TWO BOOK REVIEWS - Dark and Comic Lit for the Trump Era
The Vault Apocalyptia
Reviewed by Paul Potocky
Gary Brandt’s eruptive metamodern novel, The Vault Apocalyptia couldn’t be more frighteningly prescient. This grand, gaudy, and grotesque satire on the genesis of America’s suicidal nuclear crusade is both comically absurd and becoming ever more real, daily. Picture Pynchon peanut butter and Kubrick jelly slathered between puffy white slices of Trump Brand bread.
The Vault Apocalyptia sends up science-for-science’s-sake amorality, political buffoonery, rank nationalistic delusions, disciplinary compartmentalization, weird foods, and intellectual acrobatics along with humanity’s existential angst via mirth-filled literary blasts imagined straight from some depthless clown hell. Brandt’s is a Joycean word-feast showcasing bloomin’ mushroom clouds in fiery mustard sauce, its liquid glass washed down the gullets of terrestrial lifeforms whose post-plume skeletons engage in a dutiful yet raucous danse macabre.
In short, The Vault Apocalyptia is a black-lit comic masterwork, frying synapses and making for the thyroid like a mutant infant to its radiant mother’s breast.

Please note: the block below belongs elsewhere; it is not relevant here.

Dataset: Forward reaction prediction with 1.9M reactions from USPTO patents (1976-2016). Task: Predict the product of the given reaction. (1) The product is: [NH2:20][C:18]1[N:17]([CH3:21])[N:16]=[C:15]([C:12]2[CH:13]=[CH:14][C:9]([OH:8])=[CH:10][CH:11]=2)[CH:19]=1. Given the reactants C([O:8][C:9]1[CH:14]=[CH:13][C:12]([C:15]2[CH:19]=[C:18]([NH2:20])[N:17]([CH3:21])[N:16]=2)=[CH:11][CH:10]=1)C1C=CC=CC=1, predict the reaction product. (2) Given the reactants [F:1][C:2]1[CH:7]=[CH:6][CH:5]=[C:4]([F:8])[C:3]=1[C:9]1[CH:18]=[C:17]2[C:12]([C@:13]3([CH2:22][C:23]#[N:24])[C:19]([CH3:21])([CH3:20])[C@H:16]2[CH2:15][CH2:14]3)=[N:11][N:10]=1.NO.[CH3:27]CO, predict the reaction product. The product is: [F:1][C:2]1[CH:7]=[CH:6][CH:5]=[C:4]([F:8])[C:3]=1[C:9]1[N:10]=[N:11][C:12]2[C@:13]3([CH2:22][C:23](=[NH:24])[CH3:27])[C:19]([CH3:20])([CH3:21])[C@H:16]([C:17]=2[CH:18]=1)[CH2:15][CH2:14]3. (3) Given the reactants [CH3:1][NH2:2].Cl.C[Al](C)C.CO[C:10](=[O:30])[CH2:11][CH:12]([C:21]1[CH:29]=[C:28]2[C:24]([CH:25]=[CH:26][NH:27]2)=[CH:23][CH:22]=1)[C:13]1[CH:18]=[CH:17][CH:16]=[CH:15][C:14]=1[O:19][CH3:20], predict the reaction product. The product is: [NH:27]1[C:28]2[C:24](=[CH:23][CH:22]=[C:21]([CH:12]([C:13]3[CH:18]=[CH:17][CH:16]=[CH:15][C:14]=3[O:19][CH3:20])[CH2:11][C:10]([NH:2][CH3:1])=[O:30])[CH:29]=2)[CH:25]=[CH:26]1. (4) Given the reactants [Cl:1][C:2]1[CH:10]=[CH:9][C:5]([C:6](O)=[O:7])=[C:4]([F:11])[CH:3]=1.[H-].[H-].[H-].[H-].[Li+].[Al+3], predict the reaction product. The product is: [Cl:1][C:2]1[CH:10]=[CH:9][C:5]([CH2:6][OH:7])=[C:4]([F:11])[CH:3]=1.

No Walls Now: Poetry of Resistance by Local Poet Jonah Raskin
Ever since Donald Trump was elected president, his opponents have been promising the resistance that was sure to follow from writers. From coast to coast, poets have already gathered to rant, rave, howl, and more. Local writers have joined the national chorus. One of them is Jonah Raskin, the author of a new poetry chapbook titled No Walls Now: New Poems for the Trump Era. Raskin’s name might be familiar to readers of The Gazette. His journalism has appeared in these pages. The seventeen freshly-minted poems that make up this volume couldn’t be timelier. Indeed, they read as though they were inspired by yesterday’s headlines and from tomorrow’s news, as well. Readers who have had a glimpse of the book have already picked out favorites, including, Dirty People, Barbarians Came Down and Hymn for My Dad.
Immigrants Now and No Walls also strike a chord. Raskin, who has published seven previous collections of poetry, doesnât just read his work. He performs it with gusto. No Walls Now is a local product. Raskin wasn't born here but he’s lived in Sonoma since 1976; the last poem in the book, “Green and Red,” captures some of the feel of the county. Albert Lugo at Clone designed the book and printed it, too. No Walls Now is angry, funny, sad and loving. If you voted against Trump and are ready voicing opposition to the regime these poems might be precisely what you’d like to hear and to read.